One of the best reasons to fast is to clean up bowel toxicity. Today we live in a world that is filled with toxins and fasting is the most profound way to detoxify the body and mind. Most adults have a lifetime of accumulated toxins from pollution, processed foods, medications, over eating, cellular and metabolic waste and stress that impair the digestive system. The build up of this toxin can wreak havoc on the body.

Fortunately, nature has a simple yet powerful remedy to alleviate the toxins from our bodies and this remedy is fasting or in Ayurveda, it may be a full Pancha Karma treatment (Ayurveda Detox). It should be noted that fasting also has some additional benefits to our body besides eliminating toxins; it actually stimulates new cell growth and turns on the “youthing” genes that restore health, reverse the aging process and increase longevity.

There are several schools of thought when it come to fasting however since I recommend a holistic approach to fasting, I recommend contacting an Ayurveda Health Practitioner for a complete assessment to determine what is the best course of action for you to begin your Fasting or Detox program.

All fasting programs have a “pre” fast plan, a “during “plan and a “breaking” the fast plan. It is important that you follow the advice of your practitioner so that your mind, body and spirit can experience the true benefit and all goodness from this very powerful natural healing tool.

Here are some things that you may experience during your fast. For the first few days as you detoxify you may have an increase in body odor, rashes, a coating on the tongue, with flu-like symptoms ranging from headaches, muscle aches, dizziness and fatigue to waves of anger, sadness and fear. All of these surfacing toxins are more easily released with the assistance of massage, light exercise, decreased sensory stimulation, meditation, quiet time and journaling to name a few.  In a seven day fast, you can expect to feel by the third day hunger to fade and the desire for and attachment to food will have diminished, freeing the mind and spirit for contemplation. The last few days of the fast (detox) are often accompanied by a renewed sense of joyful well-being, physical vitality, flexibility, strength, mental clarity and awareness.

Natural beauty will also begin to reappear. Gone are pale or dry and crepe-like skin; wrinkles; puffy, dark circles under the eyes; and cellulite and replaced by a glowing, peachy, complexion, vibrant eyes and a toned body that can only come from renewed inner health.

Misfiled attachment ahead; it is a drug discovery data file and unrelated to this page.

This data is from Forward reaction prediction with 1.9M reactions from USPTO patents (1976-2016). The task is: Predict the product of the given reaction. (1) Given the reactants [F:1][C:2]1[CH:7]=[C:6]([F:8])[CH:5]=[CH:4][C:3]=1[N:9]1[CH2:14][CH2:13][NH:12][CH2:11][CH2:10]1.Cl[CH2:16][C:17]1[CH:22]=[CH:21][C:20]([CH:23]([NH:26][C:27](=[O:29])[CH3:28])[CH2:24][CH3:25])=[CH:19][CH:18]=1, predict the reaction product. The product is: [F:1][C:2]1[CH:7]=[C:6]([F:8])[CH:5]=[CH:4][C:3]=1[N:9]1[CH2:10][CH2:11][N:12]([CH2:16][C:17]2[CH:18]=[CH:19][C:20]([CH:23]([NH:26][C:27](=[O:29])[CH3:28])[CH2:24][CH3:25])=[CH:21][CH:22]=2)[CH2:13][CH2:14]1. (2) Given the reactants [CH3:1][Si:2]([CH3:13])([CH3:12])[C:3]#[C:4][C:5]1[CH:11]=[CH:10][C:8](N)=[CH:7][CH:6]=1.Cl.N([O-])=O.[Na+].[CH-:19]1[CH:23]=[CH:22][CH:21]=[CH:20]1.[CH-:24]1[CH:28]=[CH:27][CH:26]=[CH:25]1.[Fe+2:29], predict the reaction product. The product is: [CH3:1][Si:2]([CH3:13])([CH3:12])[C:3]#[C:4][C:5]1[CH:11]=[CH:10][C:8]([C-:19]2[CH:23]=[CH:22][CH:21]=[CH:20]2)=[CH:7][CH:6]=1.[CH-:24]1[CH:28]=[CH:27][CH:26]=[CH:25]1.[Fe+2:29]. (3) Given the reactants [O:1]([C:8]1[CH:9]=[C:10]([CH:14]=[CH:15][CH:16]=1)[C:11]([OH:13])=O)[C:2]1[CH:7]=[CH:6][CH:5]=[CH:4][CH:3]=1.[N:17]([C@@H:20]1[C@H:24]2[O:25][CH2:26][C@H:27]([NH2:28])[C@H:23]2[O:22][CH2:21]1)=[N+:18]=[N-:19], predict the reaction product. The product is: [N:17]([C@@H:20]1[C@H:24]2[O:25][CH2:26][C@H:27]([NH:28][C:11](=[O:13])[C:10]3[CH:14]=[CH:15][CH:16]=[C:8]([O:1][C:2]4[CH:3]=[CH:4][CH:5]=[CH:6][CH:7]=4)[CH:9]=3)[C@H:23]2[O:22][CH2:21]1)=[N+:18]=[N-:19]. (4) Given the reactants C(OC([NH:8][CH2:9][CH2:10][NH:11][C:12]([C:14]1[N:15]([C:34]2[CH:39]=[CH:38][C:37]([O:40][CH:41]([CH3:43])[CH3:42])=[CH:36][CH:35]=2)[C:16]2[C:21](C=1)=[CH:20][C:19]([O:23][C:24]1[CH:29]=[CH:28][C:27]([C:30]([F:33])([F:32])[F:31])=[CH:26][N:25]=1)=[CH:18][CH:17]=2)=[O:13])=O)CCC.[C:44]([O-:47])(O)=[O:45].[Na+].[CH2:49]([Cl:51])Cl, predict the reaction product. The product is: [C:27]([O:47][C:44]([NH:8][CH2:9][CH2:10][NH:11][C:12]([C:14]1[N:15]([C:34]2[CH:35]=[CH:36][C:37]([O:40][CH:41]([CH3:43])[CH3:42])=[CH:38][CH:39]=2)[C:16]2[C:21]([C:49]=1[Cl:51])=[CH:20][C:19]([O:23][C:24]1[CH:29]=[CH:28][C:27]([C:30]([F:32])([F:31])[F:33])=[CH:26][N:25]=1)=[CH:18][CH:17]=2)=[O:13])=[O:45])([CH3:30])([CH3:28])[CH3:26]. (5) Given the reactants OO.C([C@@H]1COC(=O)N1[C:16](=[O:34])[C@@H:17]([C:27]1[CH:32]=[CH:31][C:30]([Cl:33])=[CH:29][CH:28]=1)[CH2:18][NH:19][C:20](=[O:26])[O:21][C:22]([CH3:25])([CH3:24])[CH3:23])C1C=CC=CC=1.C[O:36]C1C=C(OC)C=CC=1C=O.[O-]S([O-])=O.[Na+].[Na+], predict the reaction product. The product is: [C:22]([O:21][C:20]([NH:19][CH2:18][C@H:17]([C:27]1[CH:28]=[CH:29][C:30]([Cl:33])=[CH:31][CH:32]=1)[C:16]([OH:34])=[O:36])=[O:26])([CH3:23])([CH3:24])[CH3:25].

The purification that results from an experience like this often leads to appreciation for the human body, compassion for oneself and others and a deeper connection to spiritual truth and inner wisdom. Although one fast (detox) is not enough to detoxify the body and mind completely, it will begin to reveal how true health feels. The practice of detoxing opens a path to boundless health and spiritual growth and allows one to move beyond the limiting desires and diseases of the mind-body complex. For some, this freedom also strengthens communion with the divine and sets them forth on their journey to feeling fabulous.


Rochele M. Lawson, RN,AHP,CMS

What Dosha are you?

8 Aug

The science of Ayurveda hold that every part of our mind and body is governed by the doshas, the bioenergetic forces that sustain life.  The three Doshas or body constitutions are Kapha, Pitta and Vata.

Kapha: Within the Kapha dosha there is a predominance of the water and earth elements. Like these elements Kapha tends to be cool, moist, stable and heavy. In the body these qualities manifest as dense, heavy bones, lustrous, supple skin, low metabolism, large eyes, short necks, bushy eyebrows, round, soft faces and large stocky frames.

Pitta:  The Pitta dosha is said to be made up of the fire and water elements. Fire is more predominant and those people with a predominant Pitta nature have many of the qualities of fire within them. Pitta tends to be hot, light, a little moist, un-stable, sharp and penetrating. It is also somewhat volatile and oily. The oily nature of Pitta is related to the secondary component of water. These people tend to be of medium build with moderate eye brows, medium length necks, deep-set eyes and moderate skin thickness.

Vata: The Vata dosha is said to be made up of the air and ether elements. Air is the more predominant  quality with Ether being secondary.  Vata tends to be cold, light, dry and mobile. People of Vata nature tends to “flighty” and flow much like the wind.  People of Vata nature tend to have long, oval faces, long, narrow bones, small eyes, thin skin, thin eyebrows and long necks.

So which dosha do you think you are?

You can find out by going to and take the mini dosha quiz.


For a more complete explanation or assessment visit: or give us a call at 209-640-3154 for a personal consultation.